Tweak UI is part of a program called "Power Toys." Great Question! It is a free utility for Windows XP. It is usually used by technical support. Most home users do not install this program. Tweak UI gives you access to system settings that are not exposed in the Windows XP default user interface, including mouse settings, Explorer settings, taskbar settings, and more. Other Power Toys features are:

  • Open Command Window Here
  • Alt-Tab Replacement
  • Power Calculator
  • Image Resizer
  • CD Slide Show Generator
  • Virtual Desktop Manager
  • Taskbar Magnifier
  • HTML Slide Show Wizard
  • Webcam Timershot

My suggestion is not to install these utilities unless one is needed. They are not supported by Microsoft. If however, one of the features is needed, Power Toys does a good job. For more information and the free download location, go to:

After updating XP Pro with Service Pack 1, a directory "REMOVE" appeared in my C:\WINDOWS\TEMP. Do I need these files and the other files in the C:\Windows\Temp directory? XP CLEANUP did not delete these files.

No. The "Temp" directory, whether it is in C:\Windows, C:\Winnt, in your profile or in Local Settings, is a necessary System folder and should not be deleted. You should be able to delete the data in the folders without negative effects. Highlight the files and choose delete from the menu. Once these files are deleted, you might find that your system runs faster.

The "Temp" folder is supposed to be a staging area for files while being used. Once the files being used are closed, the "Temp" directory is supposed to be emptied by Windows. This process does not work many times, which is why Microsoft developed the XP Cleanup utility. If a file won't be deleted, it is because the file is still open or being used. For more on the XP Cleanup utility, please refer to the Windows XP questions in the November/December of the HAL-PC Magazine. Thanks for this very productive question.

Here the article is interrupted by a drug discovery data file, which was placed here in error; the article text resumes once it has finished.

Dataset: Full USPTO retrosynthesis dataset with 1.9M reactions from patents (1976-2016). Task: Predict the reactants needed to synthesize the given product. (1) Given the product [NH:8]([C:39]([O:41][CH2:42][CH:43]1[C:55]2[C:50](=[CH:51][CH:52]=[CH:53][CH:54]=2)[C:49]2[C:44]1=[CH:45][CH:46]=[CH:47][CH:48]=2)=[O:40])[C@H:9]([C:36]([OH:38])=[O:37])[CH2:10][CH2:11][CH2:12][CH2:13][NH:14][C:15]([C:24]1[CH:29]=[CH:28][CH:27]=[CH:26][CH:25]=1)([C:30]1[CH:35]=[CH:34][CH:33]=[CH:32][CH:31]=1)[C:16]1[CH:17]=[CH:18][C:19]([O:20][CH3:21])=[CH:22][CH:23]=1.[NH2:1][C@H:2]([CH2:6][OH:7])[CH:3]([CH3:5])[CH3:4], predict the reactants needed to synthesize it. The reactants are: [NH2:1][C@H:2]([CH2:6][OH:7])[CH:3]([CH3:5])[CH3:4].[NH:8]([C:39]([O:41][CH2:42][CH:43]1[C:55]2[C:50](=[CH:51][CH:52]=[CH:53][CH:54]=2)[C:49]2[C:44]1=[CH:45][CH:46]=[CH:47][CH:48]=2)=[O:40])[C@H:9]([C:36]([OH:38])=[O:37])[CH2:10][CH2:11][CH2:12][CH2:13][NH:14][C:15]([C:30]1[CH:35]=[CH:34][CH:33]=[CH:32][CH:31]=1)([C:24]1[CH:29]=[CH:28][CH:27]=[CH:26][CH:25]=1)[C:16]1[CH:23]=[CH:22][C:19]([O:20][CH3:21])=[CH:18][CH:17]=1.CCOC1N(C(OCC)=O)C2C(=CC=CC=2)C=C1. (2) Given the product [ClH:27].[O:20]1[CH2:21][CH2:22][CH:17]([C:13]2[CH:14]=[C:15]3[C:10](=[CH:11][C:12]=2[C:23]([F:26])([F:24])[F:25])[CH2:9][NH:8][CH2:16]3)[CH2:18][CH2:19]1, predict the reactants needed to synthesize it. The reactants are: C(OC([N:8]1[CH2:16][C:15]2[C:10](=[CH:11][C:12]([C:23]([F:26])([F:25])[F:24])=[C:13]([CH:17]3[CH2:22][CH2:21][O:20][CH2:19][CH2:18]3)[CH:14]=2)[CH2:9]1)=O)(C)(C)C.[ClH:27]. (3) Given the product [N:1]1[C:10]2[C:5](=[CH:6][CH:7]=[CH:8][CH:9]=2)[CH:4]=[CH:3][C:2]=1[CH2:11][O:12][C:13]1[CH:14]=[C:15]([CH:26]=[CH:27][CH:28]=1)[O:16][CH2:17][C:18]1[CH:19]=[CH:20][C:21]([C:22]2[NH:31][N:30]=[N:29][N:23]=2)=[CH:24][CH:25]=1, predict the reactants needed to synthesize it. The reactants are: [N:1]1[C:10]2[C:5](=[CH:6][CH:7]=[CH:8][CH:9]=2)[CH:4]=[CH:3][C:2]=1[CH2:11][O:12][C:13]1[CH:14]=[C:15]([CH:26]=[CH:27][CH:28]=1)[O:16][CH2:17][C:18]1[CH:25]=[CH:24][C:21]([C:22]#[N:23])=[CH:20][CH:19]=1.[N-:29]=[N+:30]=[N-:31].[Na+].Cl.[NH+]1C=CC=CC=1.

What is Auto Update in Windows XP?

Windows XP has a feature called Auto Update. When your PC is connected to the Internet, it will check with the Microsoft website for software update, download the needed ones and install them in the background while you perform your normal PC activities. As far as the Auto Update, I do not suggest using this feature to install software updates. I do like the new ability to be notified and then I decide what I want to install.

Before I do any install, I create a System Restore Point (discussed in the November/December 2002 HAL-PC Magazine) and mark down what I am installing. I keep a physical list of everything that I ever installed on my PC and the date that I installed it. If I ever have a "Crash," I can always refer back to the list for support reasons. One way (there are always many) to adjust the auto update is to:

  • -Right Mouse click on the "My Computer" icon from the Desktop.
  • -Choose "Properties"
  • -Click on the "Automatic Updates" tab
  • -And I choose to check the Radio Button; "Download the updates automatically and notify me when they are ready to be installed".

Don't be fooled by the word critical, install only what is needed. Updates should be used for your PC's benefit and not Bill Gates'. With that said, I do install most of the updates but I come prepared. Thanks for this great question!